BME 461-ELE 461/561: Physiological Modeling and Control

Course Description: Control systems play an important role in maintaining the homeostasis in the biological systems. This course incorporates the basic control and modeling techniques into physiological models to have a better understanding of how biological system regulatory process work and interact with each other. When one of the control systems’ parts including feedback and/or feedforward section fails, it is usually a sign of illness and medical intervention may be necessary. Understanding physiological control systems and models quantitatively, provide a more in-depth understanding of the body function while may make diagnosis and treatment more programmed with less risk of error. This can contribute to the enhancement of medical devices, medications, and basic science that can ultimately be used for the diagnosis and treatment purposes.
Problems of successively increasing complexity will be examined, and mathematical concepts such as Linearity/Non-linearity, Impulse response, Laplace transforms, Time domain and Frequency domain analysis of the systems like stability, Bode plots, and the Nyquist criterion will be covered on an as-needed basis. Once the necessary requisites are developed we will dedicate the remainder of the class to analyzing several practical physiological control systems.

Textbook: “Basic Control Systems Engineering” by P. H. Lewis and C. Yang is required as your textbook. This book was chosen for two main reasons. 1) It develops the necessary control concepts more fully at a slower pace than most other texts. 2) It forces the reader to convert between electrical and mechanical models regularly. Number two is one of the benefits of biomedical engineering. It allows you to have a diverse educational experience.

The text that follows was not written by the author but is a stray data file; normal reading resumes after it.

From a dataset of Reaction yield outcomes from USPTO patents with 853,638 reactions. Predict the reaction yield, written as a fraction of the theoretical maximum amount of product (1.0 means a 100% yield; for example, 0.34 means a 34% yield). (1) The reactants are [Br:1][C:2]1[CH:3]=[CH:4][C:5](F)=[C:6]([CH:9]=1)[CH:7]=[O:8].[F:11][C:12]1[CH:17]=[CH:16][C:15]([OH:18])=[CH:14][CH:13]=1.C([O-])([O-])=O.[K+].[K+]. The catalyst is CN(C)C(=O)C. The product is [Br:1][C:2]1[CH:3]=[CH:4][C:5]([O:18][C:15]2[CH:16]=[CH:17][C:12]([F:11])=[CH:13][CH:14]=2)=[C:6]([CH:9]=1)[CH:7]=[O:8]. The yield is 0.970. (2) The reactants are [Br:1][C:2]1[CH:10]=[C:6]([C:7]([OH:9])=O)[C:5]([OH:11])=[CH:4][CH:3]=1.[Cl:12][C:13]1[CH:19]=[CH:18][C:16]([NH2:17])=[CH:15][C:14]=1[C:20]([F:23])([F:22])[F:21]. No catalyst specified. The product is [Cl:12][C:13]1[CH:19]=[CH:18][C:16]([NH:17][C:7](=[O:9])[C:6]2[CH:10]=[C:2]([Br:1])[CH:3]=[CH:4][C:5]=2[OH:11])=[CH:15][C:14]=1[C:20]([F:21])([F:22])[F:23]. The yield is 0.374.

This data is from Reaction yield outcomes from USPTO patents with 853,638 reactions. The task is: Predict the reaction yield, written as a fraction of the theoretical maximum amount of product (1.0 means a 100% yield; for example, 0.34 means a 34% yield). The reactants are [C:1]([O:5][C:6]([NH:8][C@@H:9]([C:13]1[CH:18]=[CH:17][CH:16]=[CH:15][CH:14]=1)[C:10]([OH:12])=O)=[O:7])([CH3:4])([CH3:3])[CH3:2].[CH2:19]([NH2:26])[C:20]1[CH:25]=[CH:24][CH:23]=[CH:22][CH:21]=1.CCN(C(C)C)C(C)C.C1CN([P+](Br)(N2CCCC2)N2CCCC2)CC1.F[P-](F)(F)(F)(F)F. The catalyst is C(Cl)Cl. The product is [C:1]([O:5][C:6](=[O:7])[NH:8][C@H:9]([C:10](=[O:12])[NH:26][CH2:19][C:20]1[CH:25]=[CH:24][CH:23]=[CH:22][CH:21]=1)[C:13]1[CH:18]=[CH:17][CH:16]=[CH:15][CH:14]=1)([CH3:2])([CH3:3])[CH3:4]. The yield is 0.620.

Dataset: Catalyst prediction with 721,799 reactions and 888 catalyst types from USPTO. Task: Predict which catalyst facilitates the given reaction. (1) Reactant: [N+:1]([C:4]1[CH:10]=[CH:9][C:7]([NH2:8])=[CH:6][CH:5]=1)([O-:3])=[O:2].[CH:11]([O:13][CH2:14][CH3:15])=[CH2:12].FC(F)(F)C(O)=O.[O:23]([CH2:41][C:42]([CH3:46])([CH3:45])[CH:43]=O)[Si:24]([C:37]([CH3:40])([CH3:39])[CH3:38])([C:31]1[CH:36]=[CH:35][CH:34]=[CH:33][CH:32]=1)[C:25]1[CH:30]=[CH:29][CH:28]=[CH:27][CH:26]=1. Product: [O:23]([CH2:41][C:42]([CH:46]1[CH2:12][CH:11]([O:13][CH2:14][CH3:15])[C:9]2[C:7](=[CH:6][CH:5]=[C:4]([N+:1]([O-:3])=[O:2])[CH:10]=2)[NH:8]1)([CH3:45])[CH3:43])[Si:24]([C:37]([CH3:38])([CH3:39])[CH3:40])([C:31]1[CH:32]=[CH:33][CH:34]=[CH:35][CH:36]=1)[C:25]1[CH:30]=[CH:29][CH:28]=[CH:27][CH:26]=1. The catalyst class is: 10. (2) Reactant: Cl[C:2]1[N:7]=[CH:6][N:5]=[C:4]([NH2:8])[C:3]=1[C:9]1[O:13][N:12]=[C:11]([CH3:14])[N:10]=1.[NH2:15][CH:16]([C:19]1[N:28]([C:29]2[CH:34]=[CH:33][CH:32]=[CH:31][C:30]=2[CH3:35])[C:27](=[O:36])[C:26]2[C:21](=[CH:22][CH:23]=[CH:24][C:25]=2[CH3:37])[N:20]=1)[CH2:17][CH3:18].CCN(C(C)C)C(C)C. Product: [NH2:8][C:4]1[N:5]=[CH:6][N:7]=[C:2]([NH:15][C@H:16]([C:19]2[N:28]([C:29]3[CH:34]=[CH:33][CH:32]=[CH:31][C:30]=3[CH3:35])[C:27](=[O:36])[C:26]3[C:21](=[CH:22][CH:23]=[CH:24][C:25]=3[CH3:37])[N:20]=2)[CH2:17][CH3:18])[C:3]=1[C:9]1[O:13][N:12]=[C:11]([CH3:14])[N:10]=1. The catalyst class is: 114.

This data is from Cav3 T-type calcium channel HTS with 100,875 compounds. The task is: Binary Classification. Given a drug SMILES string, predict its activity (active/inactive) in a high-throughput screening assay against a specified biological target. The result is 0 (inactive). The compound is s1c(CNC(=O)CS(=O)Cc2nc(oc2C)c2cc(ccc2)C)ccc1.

Recommended Materials: For further reading “Physiological Control Systems” by Michael C. K. Khoo is beneficial. This book contains a good number of physiological problems both in mathematical modeling and control systems. In addition, “Mathematical Physiology” by J. Keener and J. Sneyd can be beneficial in a better understanding of quantitative physiological models that bring the physiological systems and mathematics into the same border. As an additional resource for basic control engineering concepts and problems, “Modern Control Engineering” by K. Ogata, is also suggested.

Assessment and Grading Policy: Grading will be based on:

  • BME 461/ ELE 461
    2 Exams (30% each)
    Homework assignments (10%)
    Simulation Projects (20% {10% individual, 10% team})
    Quizzes (10% {The minimum grade will be dropped})

  • ELE 561
    2 Exams (20% each)
    Homework assignments (0%)
    Simulation Projects (20% {10% individual, 10% team} )
    Quizzes (0%)
    Final term paper (40% {20% individual, 20% team})


Think Big We Do

Copyright © 2023 University of Rhode Island.